A recent study investigates the possibility of neuropsychiatric conditions like depression, anxiety and insomnia resulting from COVID-19.
Because of their lasting effects on the brain, strains of the coronavirus — possibly including COVID-19 — could cause the onset of some of the same neuropsychiatric conditions associated with neurodegenerative disorders like Alzheimer’s.
A recent study in Brain, Behavior, and Immunity by Dr. Emily Troyer and colleagues at the University of California San Diego investigates the possibility of “a crashing wave” of oncoming neuropsychiatric conditions as a result of COVID-19.
“Past pandemics have demonstrated that diverse types of neuropsychiatric symptoms … may accompany acute viral infection, or may follow infection by weeks, months, or longer in recovered patients,” the authors stated.
They review past pandemics and epidemics, tracing a history of neuro-invasive viral infections from influenza and coronaviruses, stitching together the bigger picture: an increased incidence of insomnia, anxiety, depression, mania and delirium — what past scientists referred to as “psychoses of influenza” — all echoing from virus pandemics in the 17oos and 1800s.
Throughout the 1900s, more evidence of viral infection inciting neuropsychiatric conditions appeared. In a recent article in Microbial Instincts drawing on the study, dementia researcher Shin Jie Yong writes:
“During the early 20th-century, after the Spanish flu pandemic, cases of encephalitis lethargica spiked globally. It’s a form of brain inflammatory disease accompanied by Parkinsonism, catatonic schizophrenia, psychosis, and excessive sleepiness. “Almost 100 years after the encephalitis lethargica epidemic, its etiology remains enigmatic, raising the possibility of a recurrence … in a future influenza pandemic,” writes Sherman McCall, MD, at the U.S. Army Medical Research Institute of Infectious Diseases.
SARS survivors are also more likely to develop neuropsychiatric disorders at 31–50 months post-infection, compared to the non-infected. The data shows that 54.5% of SARS survivors had PTSD, 39% had depression, 36.4% had pain disorder; 32.5% had panic disorder, and 15.6% had obsessive-compulsive disorder. Whereas the prevalence of these disorders was only 3% before the SARS epidemic.”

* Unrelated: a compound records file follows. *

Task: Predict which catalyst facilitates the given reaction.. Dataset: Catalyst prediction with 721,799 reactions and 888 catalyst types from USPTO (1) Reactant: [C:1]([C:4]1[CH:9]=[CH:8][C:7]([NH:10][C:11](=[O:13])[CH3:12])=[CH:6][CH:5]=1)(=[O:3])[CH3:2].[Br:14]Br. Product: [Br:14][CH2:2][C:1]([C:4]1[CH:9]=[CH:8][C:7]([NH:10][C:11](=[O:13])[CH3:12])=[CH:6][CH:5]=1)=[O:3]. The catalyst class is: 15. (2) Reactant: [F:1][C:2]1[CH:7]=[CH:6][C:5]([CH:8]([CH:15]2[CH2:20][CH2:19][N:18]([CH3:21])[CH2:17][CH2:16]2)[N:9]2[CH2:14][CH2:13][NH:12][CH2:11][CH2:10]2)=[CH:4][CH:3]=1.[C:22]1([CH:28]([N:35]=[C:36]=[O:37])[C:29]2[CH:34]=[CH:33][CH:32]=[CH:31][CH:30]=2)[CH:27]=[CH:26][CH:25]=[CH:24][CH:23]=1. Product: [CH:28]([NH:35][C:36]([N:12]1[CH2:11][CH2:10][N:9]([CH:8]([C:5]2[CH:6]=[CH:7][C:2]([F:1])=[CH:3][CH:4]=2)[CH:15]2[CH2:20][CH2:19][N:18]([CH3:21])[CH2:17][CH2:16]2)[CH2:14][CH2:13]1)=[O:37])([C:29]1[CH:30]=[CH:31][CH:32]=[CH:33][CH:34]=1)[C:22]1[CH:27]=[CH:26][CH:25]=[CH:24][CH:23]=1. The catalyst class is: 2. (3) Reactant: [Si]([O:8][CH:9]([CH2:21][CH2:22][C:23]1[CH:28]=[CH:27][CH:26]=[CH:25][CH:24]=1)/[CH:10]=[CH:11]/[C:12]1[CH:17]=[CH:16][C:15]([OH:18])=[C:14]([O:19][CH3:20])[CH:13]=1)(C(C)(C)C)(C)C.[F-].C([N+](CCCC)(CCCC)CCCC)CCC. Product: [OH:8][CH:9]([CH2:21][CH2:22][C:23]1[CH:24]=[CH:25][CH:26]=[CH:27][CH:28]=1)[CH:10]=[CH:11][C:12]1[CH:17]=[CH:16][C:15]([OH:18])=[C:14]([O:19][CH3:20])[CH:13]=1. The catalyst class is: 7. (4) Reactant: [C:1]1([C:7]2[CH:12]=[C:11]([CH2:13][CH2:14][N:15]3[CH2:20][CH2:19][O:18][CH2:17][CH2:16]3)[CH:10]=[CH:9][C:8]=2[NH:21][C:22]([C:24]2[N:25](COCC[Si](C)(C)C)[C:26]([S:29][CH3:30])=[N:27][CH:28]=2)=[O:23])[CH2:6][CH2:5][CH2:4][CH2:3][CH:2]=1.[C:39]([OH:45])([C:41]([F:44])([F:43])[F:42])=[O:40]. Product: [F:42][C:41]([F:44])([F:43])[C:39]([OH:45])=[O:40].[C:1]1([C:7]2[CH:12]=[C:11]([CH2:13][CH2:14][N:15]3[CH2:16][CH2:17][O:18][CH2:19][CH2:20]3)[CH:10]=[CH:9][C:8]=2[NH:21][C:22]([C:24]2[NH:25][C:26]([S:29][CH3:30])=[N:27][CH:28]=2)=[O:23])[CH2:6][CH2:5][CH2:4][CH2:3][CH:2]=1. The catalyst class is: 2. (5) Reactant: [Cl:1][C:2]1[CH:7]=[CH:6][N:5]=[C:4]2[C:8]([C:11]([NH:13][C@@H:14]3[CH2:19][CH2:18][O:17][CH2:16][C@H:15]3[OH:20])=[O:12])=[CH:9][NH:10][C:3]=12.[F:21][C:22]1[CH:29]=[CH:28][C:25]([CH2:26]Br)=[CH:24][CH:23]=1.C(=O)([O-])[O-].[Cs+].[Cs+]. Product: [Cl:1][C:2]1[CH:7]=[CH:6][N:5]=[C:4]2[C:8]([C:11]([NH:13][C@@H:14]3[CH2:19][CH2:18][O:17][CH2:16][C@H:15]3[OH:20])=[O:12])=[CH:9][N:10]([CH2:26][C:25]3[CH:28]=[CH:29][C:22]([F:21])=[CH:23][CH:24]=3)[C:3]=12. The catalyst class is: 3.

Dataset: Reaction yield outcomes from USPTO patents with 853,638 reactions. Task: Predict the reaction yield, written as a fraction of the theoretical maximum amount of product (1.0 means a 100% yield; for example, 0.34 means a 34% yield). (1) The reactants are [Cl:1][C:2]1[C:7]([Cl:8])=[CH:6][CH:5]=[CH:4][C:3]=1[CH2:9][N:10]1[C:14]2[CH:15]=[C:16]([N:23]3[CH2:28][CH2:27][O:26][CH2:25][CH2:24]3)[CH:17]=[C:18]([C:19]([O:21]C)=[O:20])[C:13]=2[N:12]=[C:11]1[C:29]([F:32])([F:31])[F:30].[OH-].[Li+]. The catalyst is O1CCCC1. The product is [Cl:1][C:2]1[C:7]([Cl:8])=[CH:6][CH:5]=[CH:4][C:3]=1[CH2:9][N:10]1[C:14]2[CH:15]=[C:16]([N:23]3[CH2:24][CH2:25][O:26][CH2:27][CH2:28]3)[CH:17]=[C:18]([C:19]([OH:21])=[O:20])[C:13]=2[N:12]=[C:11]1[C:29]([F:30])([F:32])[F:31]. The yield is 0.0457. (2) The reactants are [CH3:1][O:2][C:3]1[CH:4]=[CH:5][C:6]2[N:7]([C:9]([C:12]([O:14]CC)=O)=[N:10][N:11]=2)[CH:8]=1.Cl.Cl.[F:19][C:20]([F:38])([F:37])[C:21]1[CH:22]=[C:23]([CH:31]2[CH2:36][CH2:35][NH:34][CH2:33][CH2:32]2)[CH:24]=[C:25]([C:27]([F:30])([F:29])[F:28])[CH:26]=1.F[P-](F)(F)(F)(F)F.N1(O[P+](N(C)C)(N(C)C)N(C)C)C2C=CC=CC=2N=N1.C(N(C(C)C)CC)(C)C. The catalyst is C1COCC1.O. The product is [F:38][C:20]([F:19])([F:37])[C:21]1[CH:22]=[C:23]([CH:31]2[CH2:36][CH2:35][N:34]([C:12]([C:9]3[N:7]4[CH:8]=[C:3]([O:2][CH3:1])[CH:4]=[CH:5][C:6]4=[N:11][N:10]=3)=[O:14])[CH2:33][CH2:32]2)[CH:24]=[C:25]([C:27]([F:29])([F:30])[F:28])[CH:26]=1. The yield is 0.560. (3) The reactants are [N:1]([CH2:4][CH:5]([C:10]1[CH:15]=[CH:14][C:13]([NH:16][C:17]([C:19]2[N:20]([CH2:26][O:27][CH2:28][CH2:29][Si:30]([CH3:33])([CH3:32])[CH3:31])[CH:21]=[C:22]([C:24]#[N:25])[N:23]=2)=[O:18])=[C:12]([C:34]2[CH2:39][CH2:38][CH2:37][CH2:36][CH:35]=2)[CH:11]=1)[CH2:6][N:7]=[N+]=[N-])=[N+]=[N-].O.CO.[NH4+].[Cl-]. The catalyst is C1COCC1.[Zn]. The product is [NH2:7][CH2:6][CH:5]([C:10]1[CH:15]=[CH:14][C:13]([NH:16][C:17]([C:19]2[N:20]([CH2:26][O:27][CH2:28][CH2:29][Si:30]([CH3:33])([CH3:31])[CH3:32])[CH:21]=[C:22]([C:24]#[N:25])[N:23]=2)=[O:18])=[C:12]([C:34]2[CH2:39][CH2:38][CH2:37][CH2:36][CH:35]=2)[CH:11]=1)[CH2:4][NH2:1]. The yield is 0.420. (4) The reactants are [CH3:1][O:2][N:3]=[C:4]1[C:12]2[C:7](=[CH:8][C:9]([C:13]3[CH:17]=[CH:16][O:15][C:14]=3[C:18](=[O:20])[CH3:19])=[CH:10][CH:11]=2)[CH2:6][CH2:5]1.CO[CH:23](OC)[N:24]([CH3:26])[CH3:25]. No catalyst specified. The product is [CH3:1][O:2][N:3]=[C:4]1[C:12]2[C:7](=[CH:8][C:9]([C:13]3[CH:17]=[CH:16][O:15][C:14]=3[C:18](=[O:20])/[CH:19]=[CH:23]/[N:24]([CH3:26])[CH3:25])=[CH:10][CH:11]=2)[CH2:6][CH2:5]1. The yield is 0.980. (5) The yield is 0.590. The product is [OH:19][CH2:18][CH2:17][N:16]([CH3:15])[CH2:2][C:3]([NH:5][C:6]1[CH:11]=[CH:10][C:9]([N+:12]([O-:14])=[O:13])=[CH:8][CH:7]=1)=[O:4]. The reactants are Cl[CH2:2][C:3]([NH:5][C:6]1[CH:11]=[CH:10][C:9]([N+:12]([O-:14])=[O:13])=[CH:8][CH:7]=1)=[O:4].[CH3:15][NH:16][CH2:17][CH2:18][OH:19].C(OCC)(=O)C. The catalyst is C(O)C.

In another recent article, Yong reviews what we’ve learned about the potential impacts of COVID-19: Past research involving related strains of SARS-CoV has “proven beyond doubt” that coronaviruses can have an impact on the brain, according to Abdul Mannan Baig a professor of biological and biomedical sciences at the Aga Khan University in Pakistan.
And according to Dr. Troyer and colleagues’ research, there is now definitive evidence for neuro-immunopathology and neuropathology associated with coronaviruses.
But when it comes to COVID-19 specifically, it’s simply too early to know whether this pandemic will be the launching point for lifelong neuropsychiatric conditions. In part, this is because neuropsychiatric disorders like schizophrenia and Parkinsonism linked with the virus infections sometimes didn’t manifest in people effected for years, decades or even until the next generation.
Per Dr. Troyer and colleagues’ review, “Beyond acute infection, the delayed or chronic effects of this pandemic, particularly on public mental health, will not be fully appreciated for several years.”